Having had two armed carjackings in the Arl Ridge area in the past year and numerous burglaries and all the stolen cars and car break-ins in the Fashione Centre, my sense of the crime situation doesn’t sync with yours. As for the streetcar bringing crime to the neighborhood, I’m thinking that it won’t do anything that 395, Rt 1, or Metro doesn’t do.

      From my family’s perspective, we’ve significantly increased our visits to CoPi in the past year. Rappahanock, Bob & Ediths, WJ Tavern, Tacqueria Pob, Cinema & DH, Bangkok 54, Days Inn … oh, wait.

  • Southern Arlington

    Thank gawd the Meade Street people have moved over to Columbia Pike to attempt to muck that up too. Change is going to happen. Arlington County is moving out of the traditional suburban automobile model to a much better urban oasis transit oriented county. Bravo to the County board. Quoting Ms. Romney, “You people are just going to have to deal.”

  • TDC2

    I can’t stand the undemocratic rule of the Supreme Leaders For Life of Arlington Glorious County Board! It’s a shame there’s no way that the people who disagree with them could try to replace them, like voting for someone else.

    • The voice in your head

      You really are different and better than everyone else.

  • Randal O’Toole

    Streetcars are the latest urban planning fad, stimulated partly by the Obama administration’s preference for funding transportation projects that promote “livability” (meaning living without automobiles) rather than mobility or cost-effective transportation. Toward that end, the administration wants to eliminate cost-effectiveness requirements for federal transportation grants, instead allowing non-cost-effective grants for projects promoting so-called livability. In anticipation of this change, numerous cities are preparing to apply for federal funds to build streetcar lines.

    The real push for streetcars comes from engineering firms that stand to earn millions of dollars planning, designing, and building streetcar lines. These companies and other streetcar advocates make two major arguments in favor of streetcar construction. The first argument is that streetcars promote economic development. This claim is largely based on the experience of Portland, Oregon, where installation of a $103-million, 4-mile streetcar line supposedly resulted in $3.5 billion worth of new construction.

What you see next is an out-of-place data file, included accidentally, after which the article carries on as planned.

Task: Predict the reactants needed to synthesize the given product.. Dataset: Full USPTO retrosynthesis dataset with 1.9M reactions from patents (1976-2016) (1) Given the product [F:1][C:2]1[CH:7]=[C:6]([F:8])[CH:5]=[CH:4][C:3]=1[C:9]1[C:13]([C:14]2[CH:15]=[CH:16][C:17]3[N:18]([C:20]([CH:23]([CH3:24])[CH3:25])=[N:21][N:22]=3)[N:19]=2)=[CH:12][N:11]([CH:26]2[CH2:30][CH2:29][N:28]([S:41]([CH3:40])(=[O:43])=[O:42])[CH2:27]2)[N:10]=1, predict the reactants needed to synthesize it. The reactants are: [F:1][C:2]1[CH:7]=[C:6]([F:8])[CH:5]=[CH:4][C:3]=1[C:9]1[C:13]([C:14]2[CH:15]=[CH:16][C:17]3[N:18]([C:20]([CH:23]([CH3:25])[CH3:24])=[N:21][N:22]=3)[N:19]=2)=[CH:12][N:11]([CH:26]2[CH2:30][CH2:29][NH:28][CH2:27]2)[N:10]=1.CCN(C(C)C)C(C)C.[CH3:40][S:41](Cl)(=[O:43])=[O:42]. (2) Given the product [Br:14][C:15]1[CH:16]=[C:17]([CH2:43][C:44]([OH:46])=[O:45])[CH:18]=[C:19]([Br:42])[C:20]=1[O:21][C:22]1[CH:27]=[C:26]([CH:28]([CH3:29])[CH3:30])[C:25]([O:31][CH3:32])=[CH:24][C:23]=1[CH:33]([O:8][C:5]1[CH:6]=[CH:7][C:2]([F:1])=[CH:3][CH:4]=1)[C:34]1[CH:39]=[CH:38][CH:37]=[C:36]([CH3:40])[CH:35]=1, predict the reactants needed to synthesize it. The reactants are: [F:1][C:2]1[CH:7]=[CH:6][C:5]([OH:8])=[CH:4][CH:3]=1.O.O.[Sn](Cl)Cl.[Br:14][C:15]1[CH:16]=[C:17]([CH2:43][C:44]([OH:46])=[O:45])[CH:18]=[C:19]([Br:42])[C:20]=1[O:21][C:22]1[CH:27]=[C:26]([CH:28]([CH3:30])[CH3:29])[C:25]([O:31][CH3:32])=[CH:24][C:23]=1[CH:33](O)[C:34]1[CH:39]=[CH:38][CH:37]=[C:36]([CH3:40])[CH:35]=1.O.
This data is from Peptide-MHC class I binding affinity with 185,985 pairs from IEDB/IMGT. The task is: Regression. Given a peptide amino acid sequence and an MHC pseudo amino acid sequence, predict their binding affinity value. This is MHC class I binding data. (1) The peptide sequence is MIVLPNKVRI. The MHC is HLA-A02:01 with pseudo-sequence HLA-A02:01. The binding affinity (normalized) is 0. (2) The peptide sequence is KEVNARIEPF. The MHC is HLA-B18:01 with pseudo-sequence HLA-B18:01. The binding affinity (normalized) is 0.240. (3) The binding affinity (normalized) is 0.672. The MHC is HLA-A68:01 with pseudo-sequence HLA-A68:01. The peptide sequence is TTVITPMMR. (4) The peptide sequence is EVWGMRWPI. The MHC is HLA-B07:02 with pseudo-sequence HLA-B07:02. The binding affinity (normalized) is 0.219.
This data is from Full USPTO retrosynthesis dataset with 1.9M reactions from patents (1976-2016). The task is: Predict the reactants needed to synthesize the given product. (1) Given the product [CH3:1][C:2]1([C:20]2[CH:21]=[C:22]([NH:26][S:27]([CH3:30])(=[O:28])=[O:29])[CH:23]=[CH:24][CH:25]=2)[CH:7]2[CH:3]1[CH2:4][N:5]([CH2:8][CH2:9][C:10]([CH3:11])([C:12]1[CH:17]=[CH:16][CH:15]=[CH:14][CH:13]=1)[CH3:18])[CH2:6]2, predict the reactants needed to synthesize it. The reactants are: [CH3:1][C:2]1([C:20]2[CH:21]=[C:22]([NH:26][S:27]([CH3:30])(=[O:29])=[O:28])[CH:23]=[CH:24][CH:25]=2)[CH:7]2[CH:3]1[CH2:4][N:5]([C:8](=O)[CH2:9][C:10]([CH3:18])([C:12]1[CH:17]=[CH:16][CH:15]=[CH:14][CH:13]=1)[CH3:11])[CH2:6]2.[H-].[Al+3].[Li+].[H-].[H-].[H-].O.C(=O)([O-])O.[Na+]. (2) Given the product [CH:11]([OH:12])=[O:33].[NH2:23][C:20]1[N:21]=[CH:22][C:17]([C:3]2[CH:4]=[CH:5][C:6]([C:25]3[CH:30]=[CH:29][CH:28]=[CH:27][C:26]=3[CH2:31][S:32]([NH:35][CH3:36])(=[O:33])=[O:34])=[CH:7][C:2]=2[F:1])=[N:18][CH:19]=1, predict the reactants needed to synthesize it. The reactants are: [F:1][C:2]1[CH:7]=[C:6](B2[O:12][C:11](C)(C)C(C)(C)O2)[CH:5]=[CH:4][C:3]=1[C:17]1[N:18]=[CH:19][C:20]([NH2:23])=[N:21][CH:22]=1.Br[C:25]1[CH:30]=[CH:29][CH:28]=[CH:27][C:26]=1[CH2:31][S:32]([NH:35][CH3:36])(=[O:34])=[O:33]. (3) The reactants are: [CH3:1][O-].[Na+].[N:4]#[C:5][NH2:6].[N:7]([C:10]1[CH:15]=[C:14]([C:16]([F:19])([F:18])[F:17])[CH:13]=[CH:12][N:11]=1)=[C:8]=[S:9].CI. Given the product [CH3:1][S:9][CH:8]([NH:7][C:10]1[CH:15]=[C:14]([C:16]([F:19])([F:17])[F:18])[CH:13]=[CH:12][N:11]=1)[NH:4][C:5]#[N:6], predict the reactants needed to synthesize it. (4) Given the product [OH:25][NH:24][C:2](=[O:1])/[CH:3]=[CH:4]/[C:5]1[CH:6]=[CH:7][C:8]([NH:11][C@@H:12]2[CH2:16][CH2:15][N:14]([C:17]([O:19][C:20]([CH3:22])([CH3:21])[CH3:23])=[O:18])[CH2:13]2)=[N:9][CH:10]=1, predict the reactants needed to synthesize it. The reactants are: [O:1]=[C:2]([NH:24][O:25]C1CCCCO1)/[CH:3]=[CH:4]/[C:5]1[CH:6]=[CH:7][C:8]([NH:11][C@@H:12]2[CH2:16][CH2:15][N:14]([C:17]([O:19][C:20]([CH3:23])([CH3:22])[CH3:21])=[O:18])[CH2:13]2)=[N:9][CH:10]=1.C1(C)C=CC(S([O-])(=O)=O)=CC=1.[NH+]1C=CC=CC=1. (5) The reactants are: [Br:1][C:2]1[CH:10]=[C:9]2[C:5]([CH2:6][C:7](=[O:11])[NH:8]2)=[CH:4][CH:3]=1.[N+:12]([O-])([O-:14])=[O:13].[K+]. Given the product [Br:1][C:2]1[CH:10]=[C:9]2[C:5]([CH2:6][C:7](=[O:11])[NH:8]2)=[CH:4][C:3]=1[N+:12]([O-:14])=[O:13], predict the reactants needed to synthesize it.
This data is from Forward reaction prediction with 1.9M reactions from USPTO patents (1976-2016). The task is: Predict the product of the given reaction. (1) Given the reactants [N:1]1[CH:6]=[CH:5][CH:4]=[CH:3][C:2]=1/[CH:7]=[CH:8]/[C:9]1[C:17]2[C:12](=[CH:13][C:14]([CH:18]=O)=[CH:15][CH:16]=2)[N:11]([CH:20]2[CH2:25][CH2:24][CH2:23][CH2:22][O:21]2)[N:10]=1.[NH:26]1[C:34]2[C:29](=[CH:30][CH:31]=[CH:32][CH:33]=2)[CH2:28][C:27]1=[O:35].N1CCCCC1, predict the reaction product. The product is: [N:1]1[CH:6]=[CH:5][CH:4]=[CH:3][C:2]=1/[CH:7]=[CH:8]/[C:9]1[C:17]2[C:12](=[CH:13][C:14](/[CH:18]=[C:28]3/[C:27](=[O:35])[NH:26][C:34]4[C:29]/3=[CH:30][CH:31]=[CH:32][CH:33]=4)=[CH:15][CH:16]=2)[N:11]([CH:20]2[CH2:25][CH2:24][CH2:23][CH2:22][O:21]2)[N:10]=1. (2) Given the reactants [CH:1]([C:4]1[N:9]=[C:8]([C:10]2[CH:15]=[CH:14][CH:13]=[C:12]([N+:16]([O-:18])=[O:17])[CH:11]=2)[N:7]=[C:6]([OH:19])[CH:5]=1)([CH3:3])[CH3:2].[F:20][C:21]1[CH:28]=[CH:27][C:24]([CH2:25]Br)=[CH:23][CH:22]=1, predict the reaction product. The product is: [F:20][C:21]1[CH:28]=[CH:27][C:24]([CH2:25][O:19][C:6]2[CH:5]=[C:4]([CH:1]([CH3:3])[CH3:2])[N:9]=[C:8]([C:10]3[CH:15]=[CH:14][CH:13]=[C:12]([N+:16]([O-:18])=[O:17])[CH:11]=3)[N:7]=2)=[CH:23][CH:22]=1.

What streetcar advocates rarely if ever mention is that the city also gave developers hundreds of millions of dollars of infrastructure subsidies, tax breaks, and other incentives to build in the streetcar corridor. Almost no new development took place on portions of the streetcar route where developers received no additional subsidies.

    The second argument is that streetcars are “quality transit,” superior to buses in terms of capacities, potential to attract riders, operating costs, and environmental quality. In fact, a typical bus has more seats than a streetcar, and a bus route can move up to five times as many people per hour, in greater comfort, than a streetcar line. Numerous private bus operators provide successful upscale bus service in both urban and intercity settings.

    Streetcars cost roughly twice as much to operate, per vehicle mile, as buses. They also cost far more to build and maintain. Streetcars are no more energy efficient than buses and, at least in regions that get most electricity from burning fossil fuels, the electricity powering streetcars produces as much or more greenhouse gases and other air emissions as buses.

    Based on 19th-century technology, the streetcar has no place in American cities today except when it functions as part of a completely selfsupporting tourist line. Instead of subsidizing streetcars, cities should concentrate on basic — and modern — services such as fixing streets, coordinating traffic signals, and improving roadway safety.


Subscribe to our mailing list